Today’s nonfarm payroll has come in at 209k and the unemployment rate increased to 6.2%, but more importantly, the average hourly earnings did not increase as much as was expected staying flat at 0.0%.  This is a key metric watched by the US’s Federal Reserve and it comes as little surprise to see the dollar giving back some of its gains from recent days.  Even equities have bounced with some relief following a couple sharp sell offs. It will be interesting to see how long this very short term ...

Simon Smith

UK CPI surge

The thing that stands out regarding the UK inflation numbers is that the rise from 1.6% to 1.9% was owing to a fairly broad-based increase in prices. Of the twelve main categories, only one saw a decline in the YoY rate.  The main upward push came from clothing and footwear prices (adding 0.18 to the 0.3 increase in headline CPI), with food, together with transport also adding to the upward pressure.  It can be that the timing of sales can affect shop prices this time of year, so we may see ...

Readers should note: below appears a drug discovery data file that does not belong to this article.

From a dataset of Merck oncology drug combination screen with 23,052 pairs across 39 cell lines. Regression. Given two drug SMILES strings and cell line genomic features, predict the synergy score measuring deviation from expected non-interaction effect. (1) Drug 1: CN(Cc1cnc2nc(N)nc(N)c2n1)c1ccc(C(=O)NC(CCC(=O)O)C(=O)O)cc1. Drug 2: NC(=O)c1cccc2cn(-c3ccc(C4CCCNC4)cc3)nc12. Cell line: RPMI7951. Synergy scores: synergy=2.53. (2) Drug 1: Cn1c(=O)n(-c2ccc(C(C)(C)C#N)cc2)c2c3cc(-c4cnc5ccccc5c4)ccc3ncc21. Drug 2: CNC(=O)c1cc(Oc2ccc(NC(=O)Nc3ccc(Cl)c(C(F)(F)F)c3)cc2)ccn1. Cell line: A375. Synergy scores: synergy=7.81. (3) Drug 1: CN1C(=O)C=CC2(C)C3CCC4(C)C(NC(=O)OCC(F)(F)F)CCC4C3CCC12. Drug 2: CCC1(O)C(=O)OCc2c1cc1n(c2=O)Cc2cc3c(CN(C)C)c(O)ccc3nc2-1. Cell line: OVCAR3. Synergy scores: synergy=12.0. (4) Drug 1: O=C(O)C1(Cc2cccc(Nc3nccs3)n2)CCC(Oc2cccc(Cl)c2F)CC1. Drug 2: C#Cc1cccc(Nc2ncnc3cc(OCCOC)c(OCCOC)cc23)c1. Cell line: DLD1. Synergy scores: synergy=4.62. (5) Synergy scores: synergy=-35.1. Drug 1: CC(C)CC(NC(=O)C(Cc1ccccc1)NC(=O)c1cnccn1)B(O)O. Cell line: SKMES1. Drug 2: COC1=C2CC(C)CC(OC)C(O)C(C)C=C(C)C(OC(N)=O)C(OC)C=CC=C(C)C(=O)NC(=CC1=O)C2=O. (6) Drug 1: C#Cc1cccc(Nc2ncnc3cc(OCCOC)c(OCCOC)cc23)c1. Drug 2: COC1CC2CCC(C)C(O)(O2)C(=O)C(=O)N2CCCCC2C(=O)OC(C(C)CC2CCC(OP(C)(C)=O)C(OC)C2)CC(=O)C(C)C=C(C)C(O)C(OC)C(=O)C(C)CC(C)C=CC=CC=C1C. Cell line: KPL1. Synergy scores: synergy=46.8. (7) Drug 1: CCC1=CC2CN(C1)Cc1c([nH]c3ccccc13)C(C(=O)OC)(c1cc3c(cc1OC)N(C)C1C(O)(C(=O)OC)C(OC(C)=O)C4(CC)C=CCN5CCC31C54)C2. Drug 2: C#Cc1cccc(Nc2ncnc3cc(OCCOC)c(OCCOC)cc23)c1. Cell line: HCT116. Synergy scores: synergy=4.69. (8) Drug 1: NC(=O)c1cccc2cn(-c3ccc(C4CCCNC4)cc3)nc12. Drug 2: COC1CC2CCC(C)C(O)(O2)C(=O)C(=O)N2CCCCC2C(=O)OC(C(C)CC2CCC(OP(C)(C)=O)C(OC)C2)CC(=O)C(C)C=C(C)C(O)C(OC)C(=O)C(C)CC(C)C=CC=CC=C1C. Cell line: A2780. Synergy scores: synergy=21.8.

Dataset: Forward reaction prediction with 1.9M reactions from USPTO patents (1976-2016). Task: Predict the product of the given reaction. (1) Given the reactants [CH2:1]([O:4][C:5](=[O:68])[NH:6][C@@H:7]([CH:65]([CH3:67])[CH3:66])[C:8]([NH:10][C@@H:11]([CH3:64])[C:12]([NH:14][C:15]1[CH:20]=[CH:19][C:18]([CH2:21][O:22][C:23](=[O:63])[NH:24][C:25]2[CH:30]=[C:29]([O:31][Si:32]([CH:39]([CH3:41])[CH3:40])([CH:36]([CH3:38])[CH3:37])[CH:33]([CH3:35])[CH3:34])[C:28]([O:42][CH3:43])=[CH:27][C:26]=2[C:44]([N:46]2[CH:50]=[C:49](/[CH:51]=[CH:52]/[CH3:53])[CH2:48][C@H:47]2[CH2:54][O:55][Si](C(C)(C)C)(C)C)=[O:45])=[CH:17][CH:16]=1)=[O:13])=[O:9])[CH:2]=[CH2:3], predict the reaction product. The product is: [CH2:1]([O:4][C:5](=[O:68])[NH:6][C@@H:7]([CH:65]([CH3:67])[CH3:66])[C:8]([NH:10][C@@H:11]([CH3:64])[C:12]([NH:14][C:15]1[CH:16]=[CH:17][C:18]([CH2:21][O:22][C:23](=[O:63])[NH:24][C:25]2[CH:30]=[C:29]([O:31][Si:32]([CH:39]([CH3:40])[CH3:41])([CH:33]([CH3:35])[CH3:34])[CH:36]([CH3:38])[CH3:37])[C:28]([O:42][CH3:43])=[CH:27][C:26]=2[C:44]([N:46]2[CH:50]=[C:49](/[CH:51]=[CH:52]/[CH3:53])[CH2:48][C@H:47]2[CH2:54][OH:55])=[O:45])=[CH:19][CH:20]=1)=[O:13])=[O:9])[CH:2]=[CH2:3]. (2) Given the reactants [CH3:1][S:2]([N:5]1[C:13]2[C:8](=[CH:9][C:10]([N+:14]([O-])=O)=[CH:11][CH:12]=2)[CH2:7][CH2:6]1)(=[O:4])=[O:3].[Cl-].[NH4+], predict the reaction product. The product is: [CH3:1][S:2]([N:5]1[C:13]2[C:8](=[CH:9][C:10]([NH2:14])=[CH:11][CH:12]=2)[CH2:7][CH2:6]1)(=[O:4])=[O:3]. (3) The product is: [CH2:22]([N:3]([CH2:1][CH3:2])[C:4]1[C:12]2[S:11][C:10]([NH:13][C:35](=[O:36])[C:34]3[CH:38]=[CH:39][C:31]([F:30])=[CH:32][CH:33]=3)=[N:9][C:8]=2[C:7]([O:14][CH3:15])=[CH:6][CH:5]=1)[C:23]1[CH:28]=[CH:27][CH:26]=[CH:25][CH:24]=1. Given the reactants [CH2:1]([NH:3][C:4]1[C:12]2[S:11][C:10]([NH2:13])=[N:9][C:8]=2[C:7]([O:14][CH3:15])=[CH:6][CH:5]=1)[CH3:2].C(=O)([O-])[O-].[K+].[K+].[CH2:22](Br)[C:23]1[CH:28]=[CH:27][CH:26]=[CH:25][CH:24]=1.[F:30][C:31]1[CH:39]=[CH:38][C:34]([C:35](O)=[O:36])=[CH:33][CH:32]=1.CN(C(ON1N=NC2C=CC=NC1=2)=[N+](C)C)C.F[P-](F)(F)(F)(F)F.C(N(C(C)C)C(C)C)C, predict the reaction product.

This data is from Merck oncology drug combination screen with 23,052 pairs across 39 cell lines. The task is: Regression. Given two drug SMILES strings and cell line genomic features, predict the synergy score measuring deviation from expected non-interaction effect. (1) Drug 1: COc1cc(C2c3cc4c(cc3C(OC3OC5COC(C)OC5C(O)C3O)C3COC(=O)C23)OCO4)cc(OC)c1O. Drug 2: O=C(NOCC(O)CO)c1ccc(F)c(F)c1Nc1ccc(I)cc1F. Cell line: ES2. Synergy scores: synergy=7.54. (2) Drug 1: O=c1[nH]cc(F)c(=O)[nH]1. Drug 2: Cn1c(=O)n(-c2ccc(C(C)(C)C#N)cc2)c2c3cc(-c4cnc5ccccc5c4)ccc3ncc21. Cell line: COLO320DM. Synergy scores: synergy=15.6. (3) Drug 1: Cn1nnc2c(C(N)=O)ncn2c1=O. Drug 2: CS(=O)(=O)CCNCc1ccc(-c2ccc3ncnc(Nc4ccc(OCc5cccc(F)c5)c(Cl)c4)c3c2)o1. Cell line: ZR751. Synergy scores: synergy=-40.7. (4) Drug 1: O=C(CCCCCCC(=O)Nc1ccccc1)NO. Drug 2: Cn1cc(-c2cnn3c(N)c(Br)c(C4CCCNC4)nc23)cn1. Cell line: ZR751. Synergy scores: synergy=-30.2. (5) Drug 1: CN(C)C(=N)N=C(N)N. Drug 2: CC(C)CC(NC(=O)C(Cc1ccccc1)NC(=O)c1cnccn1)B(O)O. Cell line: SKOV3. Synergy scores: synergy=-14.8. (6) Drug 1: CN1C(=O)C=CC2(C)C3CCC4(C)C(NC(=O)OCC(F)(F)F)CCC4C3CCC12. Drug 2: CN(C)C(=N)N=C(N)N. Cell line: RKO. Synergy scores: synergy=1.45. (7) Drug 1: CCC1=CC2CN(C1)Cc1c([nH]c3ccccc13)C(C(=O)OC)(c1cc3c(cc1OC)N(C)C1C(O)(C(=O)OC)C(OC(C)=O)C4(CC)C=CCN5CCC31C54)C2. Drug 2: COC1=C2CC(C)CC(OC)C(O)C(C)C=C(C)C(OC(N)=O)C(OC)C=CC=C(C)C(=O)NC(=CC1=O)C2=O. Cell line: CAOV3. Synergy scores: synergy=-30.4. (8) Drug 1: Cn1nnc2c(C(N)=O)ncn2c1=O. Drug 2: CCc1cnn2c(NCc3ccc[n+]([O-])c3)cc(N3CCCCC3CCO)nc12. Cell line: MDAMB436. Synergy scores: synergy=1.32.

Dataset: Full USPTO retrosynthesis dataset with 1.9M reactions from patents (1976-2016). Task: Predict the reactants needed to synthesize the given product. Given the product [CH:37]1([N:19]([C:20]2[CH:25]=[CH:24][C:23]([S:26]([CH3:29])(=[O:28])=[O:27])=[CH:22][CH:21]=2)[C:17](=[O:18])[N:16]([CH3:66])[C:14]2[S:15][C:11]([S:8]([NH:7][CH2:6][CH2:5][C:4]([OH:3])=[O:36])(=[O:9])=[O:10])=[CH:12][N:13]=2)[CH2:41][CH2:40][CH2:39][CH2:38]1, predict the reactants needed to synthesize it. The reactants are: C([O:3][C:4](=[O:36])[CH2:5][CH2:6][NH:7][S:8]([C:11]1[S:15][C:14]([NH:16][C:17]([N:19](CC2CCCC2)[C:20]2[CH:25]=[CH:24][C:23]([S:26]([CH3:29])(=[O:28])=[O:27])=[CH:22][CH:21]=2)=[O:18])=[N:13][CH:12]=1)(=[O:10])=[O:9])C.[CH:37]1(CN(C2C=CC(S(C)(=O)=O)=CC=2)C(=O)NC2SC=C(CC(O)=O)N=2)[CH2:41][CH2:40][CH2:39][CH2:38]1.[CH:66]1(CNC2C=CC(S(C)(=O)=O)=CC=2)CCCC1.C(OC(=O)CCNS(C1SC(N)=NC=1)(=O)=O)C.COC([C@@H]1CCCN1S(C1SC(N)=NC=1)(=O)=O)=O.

Simon Smith

The Aussie – defiant

The following is an extract from our quarterly outlook, published 23rd June 2014.  I’ve included a table of forecasts at the foot of the blog. We’ve long been of the opinion that both carry and also commodity prices were becoming less key for the Aussie. These two factors had been defining factors in explaining the Aussie performance over recent years.  Returns from carry trades have struggled for most of the post-crisis period as the Aussie had looked increasingly over-valued, but the carry ...

Simon Smith

The yen – better behaved